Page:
There is a surprising mangrove ecosystem in Tabasco, Mexico. Photo: Octavio Aburto / Mares Mexicanos
More than 100 miles from the Gulf of Mexico, an ecosystem of salt-tolerant trees is flourishing along a freshwater river. A team of researchers recently investigated how this green oasis has gone so far from its typical habitat, and found that the forest was deserted on land during the last interglacial period more than 100,000 years ago.
“We found these beautiful lagoons, a beautiful forest of red mangroves,” marine ecologist Octavio Aburto said during a phone call. “It’s like a lost world.”
Aburto, of the Scripps Institution of Oceanography in UC San Diego, is part of a team that recently conducted a genetic analysis of the forest along with a geological analysis to determine its age. They also examined the flora in the area (in addition to the red mangroves) and performed sea level modeling to determine where the ocean was during the Pleistocene epoch, which ended nearly 12,000 years ago. All that out-of-place ecosystem research was published today in the Proceedings of the National Academy of Sciences.
Lilypads in the mangrove forest, where many plants now typically live in marine environments. Photo: Octavio Aburto
The forest is located on the banks of the San Pedro Mártir River and was discovered by Carlos Burelo, a botanist at the Universidad Juárez Autónoma de Tabasco who co-authored the recent paper. “I used to fish here and play on these mangroves as a child, but we never got to know exactly how they got there,” Burelo said in a UC San Diego press release. “That was the question that brought the team together.”
Geological analysis by the team found fossils of marine gastropods, indicating that the area was not always a freshwater environment, an idea corroborated by sea level modeling. During the last interglacial period, the Earth was warm enough for the ice caps to melt completely. Sea levels were 20 to 30 feet higher than today, and the water now relegated to the Gulf of Mexico was much farther from land. The mangroves grew where it once was the edge of the ocean, but when the sea water receded, the forest remained. The ecosystem is what is called a wreck: a vestige of the ancient past that has managed to persist.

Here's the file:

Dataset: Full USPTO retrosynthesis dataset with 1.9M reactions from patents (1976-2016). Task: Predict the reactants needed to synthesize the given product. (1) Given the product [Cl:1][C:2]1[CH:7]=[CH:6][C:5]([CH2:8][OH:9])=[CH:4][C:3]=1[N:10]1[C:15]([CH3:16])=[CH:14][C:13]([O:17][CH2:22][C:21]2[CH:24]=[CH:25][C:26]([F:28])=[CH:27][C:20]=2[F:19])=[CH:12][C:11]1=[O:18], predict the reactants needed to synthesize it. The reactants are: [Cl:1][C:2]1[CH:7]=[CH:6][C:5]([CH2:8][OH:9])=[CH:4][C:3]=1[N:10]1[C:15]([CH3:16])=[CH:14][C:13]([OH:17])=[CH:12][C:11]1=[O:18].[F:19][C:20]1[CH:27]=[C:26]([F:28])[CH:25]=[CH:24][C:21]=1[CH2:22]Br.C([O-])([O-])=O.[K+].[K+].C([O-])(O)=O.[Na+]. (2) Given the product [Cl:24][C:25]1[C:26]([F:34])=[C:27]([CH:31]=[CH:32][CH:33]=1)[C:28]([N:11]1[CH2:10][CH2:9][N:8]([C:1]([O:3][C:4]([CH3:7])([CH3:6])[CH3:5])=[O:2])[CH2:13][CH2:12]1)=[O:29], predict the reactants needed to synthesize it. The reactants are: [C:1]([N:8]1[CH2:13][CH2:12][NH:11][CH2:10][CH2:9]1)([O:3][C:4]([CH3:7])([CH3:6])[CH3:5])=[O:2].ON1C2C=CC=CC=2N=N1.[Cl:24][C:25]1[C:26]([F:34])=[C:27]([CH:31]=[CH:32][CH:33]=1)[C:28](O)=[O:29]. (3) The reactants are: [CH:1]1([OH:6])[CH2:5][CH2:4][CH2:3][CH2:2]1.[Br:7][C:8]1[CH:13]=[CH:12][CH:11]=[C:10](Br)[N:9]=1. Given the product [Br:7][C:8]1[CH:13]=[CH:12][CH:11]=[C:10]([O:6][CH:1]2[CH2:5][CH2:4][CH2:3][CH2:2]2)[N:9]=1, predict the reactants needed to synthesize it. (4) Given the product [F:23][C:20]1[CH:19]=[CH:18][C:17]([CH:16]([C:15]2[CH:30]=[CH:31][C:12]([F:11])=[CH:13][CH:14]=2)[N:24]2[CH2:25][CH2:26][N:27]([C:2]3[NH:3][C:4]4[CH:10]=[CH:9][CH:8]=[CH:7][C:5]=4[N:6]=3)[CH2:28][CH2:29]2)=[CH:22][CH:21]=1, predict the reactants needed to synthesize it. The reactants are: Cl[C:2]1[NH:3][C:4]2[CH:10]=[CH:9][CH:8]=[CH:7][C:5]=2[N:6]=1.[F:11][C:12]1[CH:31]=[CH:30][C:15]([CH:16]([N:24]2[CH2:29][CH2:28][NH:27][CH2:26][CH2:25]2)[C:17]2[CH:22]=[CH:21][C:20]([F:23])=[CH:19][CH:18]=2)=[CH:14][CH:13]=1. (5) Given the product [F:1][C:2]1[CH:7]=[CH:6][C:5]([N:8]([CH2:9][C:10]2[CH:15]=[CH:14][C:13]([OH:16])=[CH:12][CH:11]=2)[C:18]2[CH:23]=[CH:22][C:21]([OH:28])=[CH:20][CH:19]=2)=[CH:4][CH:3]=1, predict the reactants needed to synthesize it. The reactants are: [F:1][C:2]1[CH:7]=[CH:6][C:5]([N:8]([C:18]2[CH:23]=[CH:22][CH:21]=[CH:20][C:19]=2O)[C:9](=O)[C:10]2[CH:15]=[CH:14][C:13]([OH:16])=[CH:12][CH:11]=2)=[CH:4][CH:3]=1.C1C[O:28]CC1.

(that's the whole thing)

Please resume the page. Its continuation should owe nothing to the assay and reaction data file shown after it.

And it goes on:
The team thinks the mangrove population has survived in the area thanks to the type of freshwater that has replaced the sea. The water is rich in calcium carbonate, thanks to the limestone rocks in the Tabasco region. Red mangroves can set up shop in calcium waters – without any sea water needed – although the situation is “very rare,” according to Aburto, who led the recent paper.
This mangrove forest hosts other organisms that typically live in saltwater ecosystems; the team recognized nearly 100 species that normally live near the oceans, including some cacti and orchids, and yet several miles were found off any coast.
Forests are under threat from humans, mainly due to agriculture. Photo: Octavio Aburto
Unfortunately, the ancient forest is under threat. Farming and hunting in the area have seen mangroves cut down and burned. By the 1970s, mangroves covered a wider stretch of the Tabasco region, but efforts to establish herds of cattle near the river relegated the last pieces of forest to the river banks.
“We hope this research will create support for further protection of this biodiversity reservoir,” Aburto said. “It can help us to understand not only the past conditions of this planet, but also to help us understand how we can better adapt to future changes.”
Although salt water is what allowed mangroves to set up shop in the first place, too much of a good thing can be a hassle. While these mangroves are far from land today, other mangrove forests are at imminent risk of drowning – being inundated by the very waters that call home.